So I'm looking forward to working with all the senators and the House members who care so much about this, both to improve after-school programs and to end social promotion, but to do it in the right way. We have to do everything in our power -- after school, smaller classes, better teachers, modernized facilities, Internet hookups, summer programs -- to help our kids succeed. We have to have high standards not only for students, but for the preparation of our teachers, and for the performance of our schools. And I'll have more to say about that later.
Scarce dollars should not be spent on failed policies. If we've learned anything -- Hillary and Dick Riley and I -- after 20 years and more of working at this, listening to teachers and parents, going into schools, it is what Congressman Ford said, we do believe all children can learn. And that gives a much greater urgency to this work.
Look, this is not really just about making the American economy strong, or even making sure that when we baby boomers retire we'll be supported by two workers that made Bs or better instead of a 1.7 -- (laughter.) It makes a good point. But that's not really what this is about. Everybody just gets one chance. Everyone just has one life. This is about giving people a chance to make the most of that one life. This is about the sure knowledge we have that the rest of us will just be fine, everything is going to work out all right if we give our children the chance to make the most of their lives.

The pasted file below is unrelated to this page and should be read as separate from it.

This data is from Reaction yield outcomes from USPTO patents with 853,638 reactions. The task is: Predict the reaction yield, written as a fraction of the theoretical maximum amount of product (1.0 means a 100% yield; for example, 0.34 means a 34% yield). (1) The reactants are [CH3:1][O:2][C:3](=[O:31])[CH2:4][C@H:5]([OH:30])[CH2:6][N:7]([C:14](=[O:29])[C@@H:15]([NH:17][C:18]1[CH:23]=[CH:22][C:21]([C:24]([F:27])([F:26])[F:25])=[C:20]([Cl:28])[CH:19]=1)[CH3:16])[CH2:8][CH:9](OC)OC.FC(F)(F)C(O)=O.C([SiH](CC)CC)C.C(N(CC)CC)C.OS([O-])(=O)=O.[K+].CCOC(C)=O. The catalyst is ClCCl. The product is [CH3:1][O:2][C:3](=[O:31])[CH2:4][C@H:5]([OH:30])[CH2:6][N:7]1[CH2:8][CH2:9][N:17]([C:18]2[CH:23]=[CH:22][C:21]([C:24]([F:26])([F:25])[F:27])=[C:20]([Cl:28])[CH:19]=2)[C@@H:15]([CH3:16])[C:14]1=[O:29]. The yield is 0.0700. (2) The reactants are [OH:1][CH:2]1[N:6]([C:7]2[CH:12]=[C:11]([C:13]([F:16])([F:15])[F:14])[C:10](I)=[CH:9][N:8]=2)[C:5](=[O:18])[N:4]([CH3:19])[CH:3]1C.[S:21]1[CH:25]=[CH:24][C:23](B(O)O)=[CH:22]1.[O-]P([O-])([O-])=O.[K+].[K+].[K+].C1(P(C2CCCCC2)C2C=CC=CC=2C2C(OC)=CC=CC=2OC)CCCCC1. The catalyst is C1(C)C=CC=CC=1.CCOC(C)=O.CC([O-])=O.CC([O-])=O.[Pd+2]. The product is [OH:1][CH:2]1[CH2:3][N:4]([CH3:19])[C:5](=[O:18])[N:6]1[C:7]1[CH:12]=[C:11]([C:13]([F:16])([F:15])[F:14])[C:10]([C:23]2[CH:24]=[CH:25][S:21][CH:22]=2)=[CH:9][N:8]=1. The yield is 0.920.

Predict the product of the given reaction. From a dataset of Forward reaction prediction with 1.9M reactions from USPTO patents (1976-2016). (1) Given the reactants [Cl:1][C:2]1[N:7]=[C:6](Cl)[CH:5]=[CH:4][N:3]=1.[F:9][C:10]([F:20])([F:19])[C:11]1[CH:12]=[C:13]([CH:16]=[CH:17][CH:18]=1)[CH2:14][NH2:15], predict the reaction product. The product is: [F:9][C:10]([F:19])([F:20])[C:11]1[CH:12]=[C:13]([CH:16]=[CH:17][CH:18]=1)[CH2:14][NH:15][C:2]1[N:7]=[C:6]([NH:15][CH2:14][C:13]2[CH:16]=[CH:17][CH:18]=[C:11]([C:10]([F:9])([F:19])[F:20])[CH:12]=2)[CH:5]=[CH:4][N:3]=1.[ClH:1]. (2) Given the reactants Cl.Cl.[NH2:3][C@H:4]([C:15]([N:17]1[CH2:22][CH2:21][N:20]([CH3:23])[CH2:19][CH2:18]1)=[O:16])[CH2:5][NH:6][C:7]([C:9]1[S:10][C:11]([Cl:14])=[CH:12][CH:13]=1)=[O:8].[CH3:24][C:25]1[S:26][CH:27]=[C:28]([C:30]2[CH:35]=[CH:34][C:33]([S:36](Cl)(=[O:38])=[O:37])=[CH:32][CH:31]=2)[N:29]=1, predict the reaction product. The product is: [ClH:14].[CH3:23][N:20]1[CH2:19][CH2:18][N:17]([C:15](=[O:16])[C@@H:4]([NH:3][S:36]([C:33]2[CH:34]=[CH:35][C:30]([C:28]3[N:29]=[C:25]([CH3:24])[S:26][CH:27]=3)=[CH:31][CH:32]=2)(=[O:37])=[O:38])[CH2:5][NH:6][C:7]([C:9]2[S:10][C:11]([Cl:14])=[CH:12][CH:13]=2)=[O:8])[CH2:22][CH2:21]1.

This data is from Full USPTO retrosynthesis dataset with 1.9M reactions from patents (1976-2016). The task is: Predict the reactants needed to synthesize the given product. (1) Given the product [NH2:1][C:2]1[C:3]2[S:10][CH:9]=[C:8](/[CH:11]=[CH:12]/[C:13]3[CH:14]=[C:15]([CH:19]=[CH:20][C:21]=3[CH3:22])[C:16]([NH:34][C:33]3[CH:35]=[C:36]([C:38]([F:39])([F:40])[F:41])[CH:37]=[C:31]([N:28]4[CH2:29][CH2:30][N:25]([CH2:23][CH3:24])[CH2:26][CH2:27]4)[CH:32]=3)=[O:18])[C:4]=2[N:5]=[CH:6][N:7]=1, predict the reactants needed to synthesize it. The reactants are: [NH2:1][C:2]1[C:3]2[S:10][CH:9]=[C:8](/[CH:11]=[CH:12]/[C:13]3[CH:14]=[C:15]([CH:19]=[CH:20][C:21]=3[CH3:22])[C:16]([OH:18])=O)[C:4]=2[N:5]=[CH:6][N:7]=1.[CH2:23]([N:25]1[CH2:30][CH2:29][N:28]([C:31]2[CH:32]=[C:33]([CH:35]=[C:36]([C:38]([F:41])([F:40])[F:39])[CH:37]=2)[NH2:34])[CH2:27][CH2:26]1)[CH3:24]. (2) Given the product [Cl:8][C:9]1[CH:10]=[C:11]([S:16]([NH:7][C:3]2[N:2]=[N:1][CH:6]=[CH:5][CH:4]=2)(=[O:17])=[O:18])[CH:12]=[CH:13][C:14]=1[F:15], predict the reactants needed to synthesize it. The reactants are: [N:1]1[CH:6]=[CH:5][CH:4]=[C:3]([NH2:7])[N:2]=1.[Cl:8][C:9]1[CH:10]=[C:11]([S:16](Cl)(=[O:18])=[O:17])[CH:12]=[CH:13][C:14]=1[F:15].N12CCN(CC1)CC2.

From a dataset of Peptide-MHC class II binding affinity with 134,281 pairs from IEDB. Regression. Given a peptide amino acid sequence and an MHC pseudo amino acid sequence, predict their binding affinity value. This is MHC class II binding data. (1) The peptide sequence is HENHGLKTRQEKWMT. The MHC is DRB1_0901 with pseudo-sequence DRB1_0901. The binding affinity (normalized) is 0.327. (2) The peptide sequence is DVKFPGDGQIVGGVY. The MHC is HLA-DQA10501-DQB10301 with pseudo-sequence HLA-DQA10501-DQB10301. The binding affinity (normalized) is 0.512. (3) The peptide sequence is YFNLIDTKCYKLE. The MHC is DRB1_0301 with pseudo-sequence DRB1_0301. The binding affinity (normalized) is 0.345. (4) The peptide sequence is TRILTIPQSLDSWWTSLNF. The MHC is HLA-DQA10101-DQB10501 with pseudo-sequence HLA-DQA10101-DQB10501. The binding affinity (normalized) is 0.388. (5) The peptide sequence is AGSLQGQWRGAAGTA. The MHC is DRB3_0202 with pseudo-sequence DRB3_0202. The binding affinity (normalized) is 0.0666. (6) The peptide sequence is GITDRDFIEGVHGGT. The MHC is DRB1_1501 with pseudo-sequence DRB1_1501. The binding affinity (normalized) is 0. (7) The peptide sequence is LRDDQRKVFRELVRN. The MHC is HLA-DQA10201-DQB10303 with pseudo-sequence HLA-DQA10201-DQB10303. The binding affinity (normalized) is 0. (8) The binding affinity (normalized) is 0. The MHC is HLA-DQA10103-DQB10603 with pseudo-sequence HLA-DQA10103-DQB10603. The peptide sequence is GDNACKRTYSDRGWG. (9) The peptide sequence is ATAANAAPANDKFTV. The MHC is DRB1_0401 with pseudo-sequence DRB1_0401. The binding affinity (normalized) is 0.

I watched Harold Ford up here giving that speech and I thought, there's a 28-year-old, young guy with his whole life before him. And I knew that he had a family that told him he had to show up in the morning, that his work was school, that he was expected to learn. And I want that for every child.
You know, I go to a lot of schools today when I speak to children -- I was out in Maryland and Virginia not long before last November, and I was talking to this group of kids, this wonderful group of kids. And they said, you know, all the parents are going to come and we just only wish we had time to translate your remarks into Spanish and into Arabic, because there are so many parents who can't understand you. That's the America of tomorrow.
In a global society where we're trying to get other people to put aside their hatreds, to lay down the burdens of the past, to embrace one another, to reach across the lines that divide them, that's a great resource. But the challenge of giving all of the children from whatever backgrounds they come from the chance to make the most of that one life is more formidable than ever. Because of these after-school programs, a million kids will have a better chance. That's really what this is all about -- a million more stories like those two beautiful pictures that Lissette showed us today. And that's what we should always, always remember.
Thank you very much. (Applause.)